privately with poloff following the meeting, Abdalla Bakr said that
Gaddura had spoken with Abdul Wahid within the last week. Gaddura
reportedly asked Abdul Wahid to return to Jebel Marra to preside
over SLA unification within the "liberated areas," but Abdul Wahid
flatly refused his entreaties.

SAF Ready to Strike Jebel Marra

7. (SBU) SLA/AW commanders confirmed UN reports (Septel) that the
GOS appears to be readying an offensive into West Jebel Marra.
According to Abdalla Bakr, SLA/AW commanders in the area near
Sartony noticed significant Sudan Armed Forces (SAF) mobilization
and overhead flights on October 19. In response, Gaddura sent "many
men" in that direction, and although the situation was quiet on
October 22, the commanders said they were prepared for the situation
to escalate.

UNAMID Blamed for IDP Camp Insecurity

8. (SBU) The October 22 meeting represented the first high-level
meeting since April between representatives from the United
Nations-African Union Mission in Darfur (UNAMID) and Gaddura. The
SLA/AW commanders heaped blame on the mission for overseeing a
decline of security in the camps of Darfur's internally displaced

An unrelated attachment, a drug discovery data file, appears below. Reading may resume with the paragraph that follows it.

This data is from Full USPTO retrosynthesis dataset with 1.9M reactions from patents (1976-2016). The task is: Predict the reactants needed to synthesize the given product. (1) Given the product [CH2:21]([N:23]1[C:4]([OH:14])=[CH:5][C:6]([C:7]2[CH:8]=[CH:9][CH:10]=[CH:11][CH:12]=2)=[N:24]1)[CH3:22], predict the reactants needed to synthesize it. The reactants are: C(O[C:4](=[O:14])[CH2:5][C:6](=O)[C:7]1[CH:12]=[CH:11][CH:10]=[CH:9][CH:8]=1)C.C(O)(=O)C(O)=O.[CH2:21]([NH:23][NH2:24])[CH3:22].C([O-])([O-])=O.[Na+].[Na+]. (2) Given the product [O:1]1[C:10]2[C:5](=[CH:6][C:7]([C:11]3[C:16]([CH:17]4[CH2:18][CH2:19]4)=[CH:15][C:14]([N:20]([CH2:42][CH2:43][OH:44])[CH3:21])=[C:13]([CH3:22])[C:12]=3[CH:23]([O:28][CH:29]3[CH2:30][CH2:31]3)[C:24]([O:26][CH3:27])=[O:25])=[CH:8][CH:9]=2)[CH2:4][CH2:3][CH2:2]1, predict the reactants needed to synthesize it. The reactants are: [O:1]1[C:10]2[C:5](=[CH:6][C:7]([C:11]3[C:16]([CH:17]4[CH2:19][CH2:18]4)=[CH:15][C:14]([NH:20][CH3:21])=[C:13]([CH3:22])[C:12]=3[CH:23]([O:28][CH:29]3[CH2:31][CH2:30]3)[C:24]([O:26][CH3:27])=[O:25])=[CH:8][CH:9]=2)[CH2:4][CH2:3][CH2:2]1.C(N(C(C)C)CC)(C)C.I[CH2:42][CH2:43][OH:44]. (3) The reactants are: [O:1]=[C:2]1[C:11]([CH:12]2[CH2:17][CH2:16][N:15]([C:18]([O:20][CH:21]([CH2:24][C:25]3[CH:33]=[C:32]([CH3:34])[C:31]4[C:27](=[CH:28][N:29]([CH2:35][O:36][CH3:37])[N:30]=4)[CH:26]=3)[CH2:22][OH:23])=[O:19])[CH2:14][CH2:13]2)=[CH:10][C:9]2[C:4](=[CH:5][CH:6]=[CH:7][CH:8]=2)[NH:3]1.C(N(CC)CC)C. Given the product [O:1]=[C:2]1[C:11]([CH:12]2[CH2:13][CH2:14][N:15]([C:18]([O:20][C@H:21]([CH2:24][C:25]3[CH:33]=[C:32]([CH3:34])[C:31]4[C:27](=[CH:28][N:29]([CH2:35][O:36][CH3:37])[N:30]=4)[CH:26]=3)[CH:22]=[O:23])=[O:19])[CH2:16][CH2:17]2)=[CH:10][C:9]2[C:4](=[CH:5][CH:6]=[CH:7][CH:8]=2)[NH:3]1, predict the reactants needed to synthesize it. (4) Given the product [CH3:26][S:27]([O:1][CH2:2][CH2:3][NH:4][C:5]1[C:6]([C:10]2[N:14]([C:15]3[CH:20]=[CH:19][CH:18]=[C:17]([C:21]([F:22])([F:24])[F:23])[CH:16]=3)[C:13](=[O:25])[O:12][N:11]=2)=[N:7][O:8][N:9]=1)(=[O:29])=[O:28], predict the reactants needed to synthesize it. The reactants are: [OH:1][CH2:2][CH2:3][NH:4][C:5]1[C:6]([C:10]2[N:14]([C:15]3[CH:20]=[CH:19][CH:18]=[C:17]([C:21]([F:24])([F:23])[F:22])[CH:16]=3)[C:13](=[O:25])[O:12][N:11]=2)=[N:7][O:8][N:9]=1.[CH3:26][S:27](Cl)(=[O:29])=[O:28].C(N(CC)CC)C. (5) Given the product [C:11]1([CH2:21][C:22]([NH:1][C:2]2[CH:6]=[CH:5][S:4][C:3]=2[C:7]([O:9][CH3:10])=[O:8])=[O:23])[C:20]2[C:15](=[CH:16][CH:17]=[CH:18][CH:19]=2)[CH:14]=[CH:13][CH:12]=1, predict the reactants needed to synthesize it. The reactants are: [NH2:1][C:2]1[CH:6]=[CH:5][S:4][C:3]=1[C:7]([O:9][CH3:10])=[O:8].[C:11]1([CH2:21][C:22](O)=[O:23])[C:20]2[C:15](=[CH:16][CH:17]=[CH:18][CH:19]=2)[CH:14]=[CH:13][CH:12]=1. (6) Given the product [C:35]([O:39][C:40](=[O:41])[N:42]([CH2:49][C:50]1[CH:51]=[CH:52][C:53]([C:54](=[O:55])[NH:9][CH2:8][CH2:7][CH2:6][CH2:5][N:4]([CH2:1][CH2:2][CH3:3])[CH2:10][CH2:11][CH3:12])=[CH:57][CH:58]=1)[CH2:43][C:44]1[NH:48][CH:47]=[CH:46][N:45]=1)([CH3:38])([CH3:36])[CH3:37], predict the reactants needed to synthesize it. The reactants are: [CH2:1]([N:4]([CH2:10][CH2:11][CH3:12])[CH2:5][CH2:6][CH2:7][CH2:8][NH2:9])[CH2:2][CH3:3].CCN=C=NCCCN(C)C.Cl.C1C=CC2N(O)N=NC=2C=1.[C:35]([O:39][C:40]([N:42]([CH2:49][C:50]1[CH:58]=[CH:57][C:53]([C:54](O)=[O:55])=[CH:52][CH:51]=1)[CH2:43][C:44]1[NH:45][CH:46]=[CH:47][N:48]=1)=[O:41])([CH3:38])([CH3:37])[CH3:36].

persons (IDPs). Abdalla Bakr openly criticized UN leadership,
saying "It is not true that the Sudanese military operations in
Darfur are finished, as Adada said. Until now, we do not know the
positive military role of the peacekeepers." However, the
commanders said they welcomed future visits by UNAMID and
representatives of the diplomatic missions in Khartoum.

9. (SBU) Comment: The General Commander has, from the beginning,
consistently taken the position that SLA should reunite in the
liberated areas, and then negotiate for a peace deal. Still
operational after five years of intermittent war, Gaddura has
reached out to the international community in a show of Darfur
realpolitik. Still tethered to the absent Abdul Wahid, Gaddura is
facing a GOS advance on his western flank with key SLA/AW commanders
unable to return to their mountain stronghold. Urging the GOS to
de-escalate in West Jebel Marra would buy Gaddura time; and
assisting in reuniting SLA leaders would give him the political
space to maneuver past Abdul Wahid. Gaddura's goals remain rebel
unification and a peace deal. Given that they coincide so closely
with U.S. interests in Sudan, support for Gaddura could further the
effort for peace in Darfur.